The Lostness of Mankind (Part 4)

The Resurrection State of People without Christ

The Bible teaches that all the denizens of earth will be resurrected, irrespective of their moral qualities or their final doom. Jesus declared: A time is coming when all who are in their graves will hear [the Son of Gods] voice and come out those who have done good will rise to live, and those who have done evil will rise to be condemned. John 5:29 The apostle Paul expressed before Felix, the Roman governor, the universal Jewish expectation “that there will be a resurrection of both the righteous and the wicked” (Acts 24:15).

Even Christians have an incomplete, inadequate understanding of the resurrected body itself and its relation to the soul by which it is forever to be inhabited. A sufficient explanation, therefore, is essential.

Resurrection is from the Latin “re,” meaning again and “surgere,” to rise; thus, “to rise again.” The dictionary defines resurrection as the fresh bringing forth of the selfsame thing that was before. Paul spoke of it this way: “He who raised Christ from the dead will also give life to your mortal bodies through his Spirit.” (Romans 5:11).

If, then, the body that died does not rise again, as some maintain, we shall have to relinquish the word resurrection and find some other word to explain what does happen. But the church from its beginning has consistently held to the unaltered meaning of resurrection. From the days of the apostles, without a missing link, the unbroken testimony of the church creeds maintain that the human body that died is the body that will be raised.

Note: The Apostles' Creed“

(Previous to A.D. 600) the flesh. and the resurrection of (As it now reads) the resurrection of the body, and the life everlasting.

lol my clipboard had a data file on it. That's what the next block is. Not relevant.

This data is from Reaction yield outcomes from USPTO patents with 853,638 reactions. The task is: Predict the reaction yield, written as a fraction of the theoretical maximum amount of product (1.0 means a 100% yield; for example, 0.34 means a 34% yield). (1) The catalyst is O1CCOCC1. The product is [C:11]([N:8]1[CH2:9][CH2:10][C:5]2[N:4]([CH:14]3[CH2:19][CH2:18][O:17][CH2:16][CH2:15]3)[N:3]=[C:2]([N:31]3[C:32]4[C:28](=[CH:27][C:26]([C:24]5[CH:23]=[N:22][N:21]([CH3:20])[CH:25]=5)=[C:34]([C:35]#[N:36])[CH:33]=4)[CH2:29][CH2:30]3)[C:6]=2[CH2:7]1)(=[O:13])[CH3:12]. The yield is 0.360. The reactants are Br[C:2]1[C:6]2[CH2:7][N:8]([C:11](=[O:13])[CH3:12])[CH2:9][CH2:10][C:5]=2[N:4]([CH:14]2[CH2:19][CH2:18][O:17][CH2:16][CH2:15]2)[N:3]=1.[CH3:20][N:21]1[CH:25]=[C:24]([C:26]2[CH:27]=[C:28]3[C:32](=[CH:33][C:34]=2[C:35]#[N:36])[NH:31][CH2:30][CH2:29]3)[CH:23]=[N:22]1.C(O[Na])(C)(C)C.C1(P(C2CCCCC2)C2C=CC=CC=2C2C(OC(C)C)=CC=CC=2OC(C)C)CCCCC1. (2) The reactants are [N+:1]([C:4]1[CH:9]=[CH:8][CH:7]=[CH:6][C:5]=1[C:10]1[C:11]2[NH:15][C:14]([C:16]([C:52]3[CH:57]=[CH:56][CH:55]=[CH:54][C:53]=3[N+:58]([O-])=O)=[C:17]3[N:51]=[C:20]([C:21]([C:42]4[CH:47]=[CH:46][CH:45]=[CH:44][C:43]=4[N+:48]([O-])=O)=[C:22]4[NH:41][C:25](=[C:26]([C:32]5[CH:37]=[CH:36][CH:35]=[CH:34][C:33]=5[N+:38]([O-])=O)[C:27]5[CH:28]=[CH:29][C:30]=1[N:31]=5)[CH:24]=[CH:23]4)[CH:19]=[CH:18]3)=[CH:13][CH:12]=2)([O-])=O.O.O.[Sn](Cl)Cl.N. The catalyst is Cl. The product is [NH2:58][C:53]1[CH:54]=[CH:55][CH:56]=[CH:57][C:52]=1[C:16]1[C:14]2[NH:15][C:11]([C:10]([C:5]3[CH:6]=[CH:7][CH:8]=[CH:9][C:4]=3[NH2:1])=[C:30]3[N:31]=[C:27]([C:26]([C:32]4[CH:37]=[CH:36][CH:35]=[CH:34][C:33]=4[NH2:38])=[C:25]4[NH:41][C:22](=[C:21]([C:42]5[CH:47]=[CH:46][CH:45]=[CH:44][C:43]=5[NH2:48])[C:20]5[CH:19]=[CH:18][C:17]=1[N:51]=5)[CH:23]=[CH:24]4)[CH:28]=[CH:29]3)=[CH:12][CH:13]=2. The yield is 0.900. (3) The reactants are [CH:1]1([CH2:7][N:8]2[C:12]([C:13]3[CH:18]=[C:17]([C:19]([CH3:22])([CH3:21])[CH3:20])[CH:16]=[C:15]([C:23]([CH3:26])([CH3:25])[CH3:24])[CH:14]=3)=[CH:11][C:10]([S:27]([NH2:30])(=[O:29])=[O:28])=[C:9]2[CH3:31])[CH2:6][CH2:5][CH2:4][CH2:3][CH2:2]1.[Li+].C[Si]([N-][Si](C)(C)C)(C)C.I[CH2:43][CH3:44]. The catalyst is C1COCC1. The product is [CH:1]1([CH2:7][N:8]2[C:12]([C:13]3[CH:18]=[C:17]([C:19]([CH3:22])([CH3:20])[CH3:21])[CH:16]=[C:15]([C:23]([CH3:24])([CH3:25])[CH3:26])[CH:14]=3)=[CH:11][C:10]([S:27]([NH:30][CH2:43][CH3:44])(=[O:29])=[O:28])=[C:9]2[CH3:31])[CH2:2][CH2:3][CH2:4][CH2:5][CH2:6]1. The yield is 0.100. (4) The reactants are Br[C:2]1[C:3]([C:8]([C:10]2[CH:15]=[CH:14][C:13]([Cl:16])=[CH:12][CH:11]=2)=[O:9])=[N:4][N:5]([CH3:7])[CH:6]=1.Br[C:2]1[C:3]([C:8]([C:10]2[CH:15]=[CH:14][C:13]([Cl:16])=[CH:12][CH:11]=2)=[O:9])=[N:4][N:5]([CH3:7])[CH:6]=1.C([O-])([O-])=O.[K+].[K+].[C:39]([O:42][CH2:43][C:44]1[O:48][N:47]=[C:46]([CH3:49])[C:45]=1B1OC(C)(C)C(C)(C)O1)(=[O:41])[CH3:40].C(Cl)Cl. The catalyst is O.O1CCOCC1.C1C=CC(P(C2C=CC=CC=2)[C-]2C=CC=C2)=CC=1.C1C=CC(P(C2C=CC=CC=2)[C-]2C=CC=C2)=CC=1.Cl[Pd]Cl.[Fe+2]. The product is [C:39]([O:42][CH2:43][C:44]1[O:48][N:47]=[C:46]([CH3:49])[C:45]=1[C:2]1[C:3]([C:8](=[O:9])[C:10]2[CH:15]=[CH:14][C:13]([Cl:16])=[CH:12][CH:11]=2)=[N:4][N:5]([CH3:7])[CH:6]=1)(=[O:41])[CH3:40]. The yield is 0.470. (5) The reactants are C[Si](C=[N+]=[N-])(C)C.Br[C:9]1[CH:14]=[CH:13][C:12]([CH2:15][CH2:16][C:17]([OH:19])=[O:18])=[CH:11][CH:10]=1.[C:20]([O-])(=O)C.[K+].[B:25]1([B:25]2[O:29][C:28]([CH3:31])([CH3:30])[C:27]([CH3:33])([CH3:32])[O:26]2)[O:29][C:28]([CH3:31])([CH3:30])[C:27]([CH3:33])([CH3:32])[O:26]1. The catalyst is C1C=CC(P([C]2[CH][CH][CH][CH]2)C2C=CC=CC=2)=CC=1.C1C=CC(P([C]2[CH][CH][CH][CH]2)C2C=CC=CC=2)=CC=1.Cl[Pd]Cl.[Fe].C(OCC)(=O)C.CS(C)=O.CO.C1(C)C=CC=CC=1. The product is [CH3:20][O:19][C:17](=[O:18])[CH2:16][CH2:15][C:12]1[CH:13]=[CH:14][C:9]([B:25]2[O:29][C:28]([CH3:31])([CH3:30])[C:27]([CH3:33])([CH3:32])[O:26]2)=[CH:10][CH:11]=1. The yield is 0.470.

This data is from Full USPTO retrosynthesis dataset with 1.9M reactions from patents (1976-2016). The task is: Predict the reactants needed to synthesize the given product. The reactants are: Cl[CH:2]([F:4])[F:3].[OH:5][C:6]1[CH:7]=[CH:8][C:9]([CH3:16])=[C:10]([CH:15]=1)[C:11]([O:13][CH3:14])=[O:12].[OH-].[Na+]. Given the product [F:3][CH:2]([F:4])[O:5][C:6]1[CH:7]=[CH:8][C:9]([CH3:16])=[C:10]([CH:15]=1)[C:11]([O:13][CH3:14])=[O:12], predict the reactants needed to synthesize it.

The Athanasian Creed

(5th century-accepted by the Greek, Roman and English churches) “at whose coming all men shall rise again with their bodies, and shall render an account of their own works.”

The Scots Confession

(Adopted A.D. 1560 and Part I of the Constitution of the United Presbyterian Church in the U.S.A.) “In the general judgment there shall be given to every man and woman resurrection of the flesh. The sea shall give up her dead; the earth, those that are buried within her. Yea, the Eternal, our God, shall stretch out His hand on the dust, and the dead shall arise incorruptible, and in the very substance of the self-same flesh that every man now bears, to receive, according to their works, glory or punishment.”

The Belgic Confession

(A.D. 1561) “For all the dead shall be raised out of the earth, and their souls joined and united with their proper bodies in which they formerly lived. As for those who then shall be living, they shall not die as the others, but be changed in the twinkling of an eye, and from corruptible become incorruptible.“ Confession of the Eastern Church

(A.D. 1643. Greek and Russian Orthodox churches) “There will be a resurrection of human bodies, alike of the righteous and the wicked, from the death that has passed upon them. . . . They shall be altogether the same bodies with which they lived in this world.”

The Heidelberg Catechism

(A.D. 1563. German Reformed church and Part I of the Constitution of the United Presbyterian Church in the U.S.A.) “Question: What comfort does the resurrection of the body afford thee? Answer: That not only my soul, after this life, shall be immediately taken up to Christ its Head, but also that this my body, raised by the power of Christ, shall again be united with my soul and made like unto the glorious body of Christ.“ The Westminster Confession

(A.D. 1647. All Presbyterian churches) “At the last day such as are found alive shall not die, but be changed; and all the dead shall be raised up with the self-same bodies and none other, although with different qualities, which shall be united again to their souls forever.”